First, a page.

Huge X-class Solar Flares Keep Erupting from Sun: 4 in 48 Hours!
2013 05 15

Red Ice Creations



Sun watchers’ faces might well be melting off with all the activity that’s been bursting forth from the sun over the last forty-eight hours.

In the increasing solar activity that’s ramping up to peak during 2013, our star has been releasing dramatic and powerful bursts of radiation into space - reportedly four major eruptions over the last forty-eight hour span. Fortunately the flares were not directed at Earth, but NASA has warned that the coronal mass ejections might pass by and affect satellites, telescopes, or spacecraft.

NASA reported on the third flare:
The sun emitted a third significant solar flare in under 24 hours, peaking at 9:11 p.m. EDT on May 13, 2013. This flare is classified as an X3.2 flare. This is the strongest X-class flare of 2013 so far, surpassing in strength the two X-class flares that occurred earlier in the 24-hour period.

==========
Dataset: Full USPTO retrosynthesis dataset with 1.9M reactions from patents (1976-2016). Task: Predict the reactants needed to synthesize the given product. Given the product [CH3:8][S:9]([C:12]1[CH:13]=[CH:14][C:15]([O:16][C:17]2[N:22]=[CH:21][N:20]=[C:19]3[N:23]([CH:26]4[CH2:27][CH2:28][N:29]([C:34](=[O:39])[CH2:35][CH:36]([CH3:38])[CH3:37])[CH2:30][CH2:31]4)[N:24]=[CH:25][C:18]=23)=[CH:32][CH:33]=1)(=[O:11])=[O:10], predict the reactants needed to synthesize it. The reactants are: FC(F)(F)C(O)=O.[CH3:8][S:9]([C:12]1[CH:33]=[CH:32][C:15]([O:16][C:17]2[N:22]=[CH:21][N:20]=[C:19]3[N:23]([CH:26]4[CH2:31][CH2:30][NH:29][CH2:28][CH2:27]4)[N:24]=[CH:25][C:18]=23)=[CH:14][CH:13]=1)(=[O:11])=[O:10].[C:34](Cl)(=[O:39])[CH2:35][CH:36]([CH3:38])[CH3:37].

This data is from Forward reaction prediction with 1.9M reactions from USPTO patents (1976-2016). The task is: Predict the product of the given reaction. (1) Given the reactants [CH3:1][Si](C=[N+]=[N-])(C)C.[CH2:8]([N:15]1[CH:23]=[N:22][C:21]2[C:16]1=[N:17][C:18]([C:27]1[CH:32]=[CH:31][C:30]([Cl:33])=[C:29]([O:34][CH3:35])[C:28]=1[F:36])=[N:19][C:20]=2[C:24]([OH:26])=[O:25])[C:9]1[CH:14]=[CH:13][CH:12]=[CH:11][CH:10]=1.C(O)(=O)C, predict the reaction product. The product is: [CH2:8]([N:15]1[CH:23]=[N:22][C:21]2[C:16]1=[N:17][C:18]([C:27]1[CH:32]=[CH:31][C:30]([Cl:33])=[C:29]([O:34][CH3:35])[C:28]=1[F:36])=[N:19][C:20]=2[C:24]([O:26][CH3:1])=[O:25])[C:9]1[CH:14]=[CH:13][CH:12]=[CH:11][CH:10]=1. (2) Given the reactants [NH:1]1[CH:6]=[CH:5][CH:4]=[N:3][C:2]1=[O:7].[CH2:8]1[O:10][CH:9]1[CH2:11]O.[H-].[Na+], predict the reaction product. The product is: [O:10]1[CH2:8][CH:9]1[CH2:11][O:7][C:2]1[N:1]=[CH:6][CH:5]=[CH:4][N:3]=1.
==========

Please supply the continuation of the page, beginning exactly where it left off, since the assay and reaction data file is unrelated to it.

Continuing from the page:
But more was to come, as covered by ScienceWorldReport:
The first flare occurred on Mother’s Day, May 13. A comparatively demure X1.7 flare, it was associated with a coronal mass ejection (CME). This solar phenomenon can send billions of tons of solar particles into space that can reach other planetary bodies days after the initial burst. When directed toward Earth, these CMEs can disrupt satellites and can supercharge the northern lights, creating spectacular displays. In fact, a solar flare that occurred in April did just that, sparking a geomagnetic storm that produced an impressive light show.

The second solar flare that the sun flung into space was a stronger X2.8-class flare, which was also associated with a CME. Experimental NASA models showed that solar particles sped from the sun at a terrific 1,200 miles per second. It was the strongest flare to have occurred all year--until the third flare came along.

The third solar flare occurred on the evening on May 13 and was classified as a X3.2 flare. It’s the strongest to have occurred all year and also hurled a CME into space. Fortunately for us, none of these CMEs are Earth-directed, which means that they won’t be causing issues with satellites.